Think back to your best memories of elementary and middle school. The most cherished memories (or for some, the only memories) probably don’t contain sitting at desks, practicing equations, or finishing worksheets. Instead, I’ll bet you remember all the things in between the mundane. Time in the lunch room, presenting an art project, or best of all, field trips are probably better remembered.
Out of everything that happened in 12 years, I remember field trips best from my time in school. Whether it was taking the short ride to Ganondagan yearly where my best friend’s parents showed us through the long house, or the considerably longer ride to Genessee Valley Museum where we dressed as pioneers and churned butter or played ring toss games, field trips always held the most prevailing memories.
While I’ve experienced field trips as a student and as a ‘tour guide’, hosting students who spent time at camps away from their school, I’ve never participated as a teacher running the trip…until last week. We (myself, Madeleine, and Robin) took our STARS team to Verona Street Animal Shelter. While there’s a TON I could say about how wonderful this organization is and how much good they’re doing to keep animals (and their humans!) in the Rochester community happy and healthy, I’d instead like to focus on how beneficial the trip was for our STARS kids.
As a teacher, the trip was stressful. We corralled 10 kids on the RTS buses, walked through the city, and worked to sustain attention and energy through all the distractions an animal shelter provides (OMG a yorkie!!). There were a few tears, complaints about sandwiches, lots of ‘when will we get to play with the puppies?’, but so many more smiles.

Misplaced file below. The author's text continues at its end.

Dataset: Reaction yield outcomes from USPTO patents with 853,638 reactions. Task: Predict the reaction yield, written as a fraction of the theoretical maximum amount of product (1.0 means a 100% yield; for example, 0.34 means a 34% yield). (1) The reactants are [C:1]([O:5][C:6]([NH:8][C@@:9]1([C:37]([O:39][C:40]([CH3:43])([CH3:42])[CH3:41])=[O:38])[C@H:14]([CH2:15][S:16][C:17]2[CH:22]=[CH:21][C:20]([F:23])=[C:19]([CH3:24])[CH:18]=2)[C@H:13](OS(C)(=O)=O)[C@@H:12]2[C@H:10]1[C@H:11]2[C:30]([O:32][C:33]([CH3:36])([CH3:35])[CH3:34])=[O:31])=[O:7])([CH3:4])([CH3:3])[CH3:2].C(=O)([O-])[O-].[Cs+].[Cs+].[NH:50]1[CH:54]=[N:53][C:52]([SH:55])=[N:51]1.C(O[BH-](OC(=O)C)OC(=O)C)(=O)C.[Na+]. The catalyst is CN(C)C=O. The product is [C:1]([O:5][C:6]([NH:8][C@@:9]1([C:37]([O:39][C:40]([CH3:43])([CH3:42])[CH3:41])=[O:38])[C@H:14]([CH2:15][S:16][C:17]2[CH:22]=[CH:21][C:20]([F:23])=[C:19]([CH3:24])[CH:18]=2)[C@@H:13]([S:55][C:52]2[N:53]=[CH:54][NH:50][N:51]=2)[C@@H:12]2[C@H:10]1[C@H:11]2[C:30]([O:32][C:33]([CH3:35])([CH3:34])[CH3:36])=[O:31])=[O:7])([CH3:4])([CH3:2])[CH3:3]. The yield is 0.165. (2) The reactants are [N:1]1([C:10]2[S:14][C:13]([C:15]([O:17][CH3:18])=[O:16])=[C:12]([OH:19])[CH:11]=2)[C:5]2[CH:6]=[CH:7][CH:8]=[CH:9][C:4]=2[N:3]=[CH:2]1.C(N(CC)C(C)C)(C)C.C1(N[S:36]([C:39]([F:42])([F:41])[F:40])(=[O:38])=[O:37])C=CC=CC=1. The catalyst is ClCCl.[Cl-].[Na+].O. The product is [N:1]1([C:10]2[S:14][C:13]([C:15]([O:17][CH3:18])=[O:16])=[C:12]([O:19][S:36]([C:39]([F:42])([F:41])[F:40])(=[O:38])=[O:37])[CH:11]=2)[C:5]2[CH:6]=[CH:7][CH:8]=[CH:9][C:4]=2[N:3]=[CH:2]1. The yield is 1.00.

The STARS came away from our visit being able to better articulate both the big question we aimed to address as well as the action that matters in our community that they would take. They came away with a true understanding that not only do animals need food, water, and shelter to be happy and healthy, but they also need socialization with animals and other humans and time inside and out. Without visiting the shelter, making carefully crafted observations, and talking with experts in the field, we would have only been skimming the surface of understanding.
More importantly though for our STARS team, we came away from that day as a team. After visiting the shelter, we ran around the park across the street, kids had a big group hug, and we saved Mr. Prickles one more time. The trip brought our STARS closer together through the formation of more real connections created by a shared experience.
While planning and executing field trips is difficult for teachers, they are ideal for developing deeper understanding, and they’re arguably better for developing deeper relationships and lifelong memories. That’s something I won’t soon forget and will most definitely practice as a full-fledged teacher.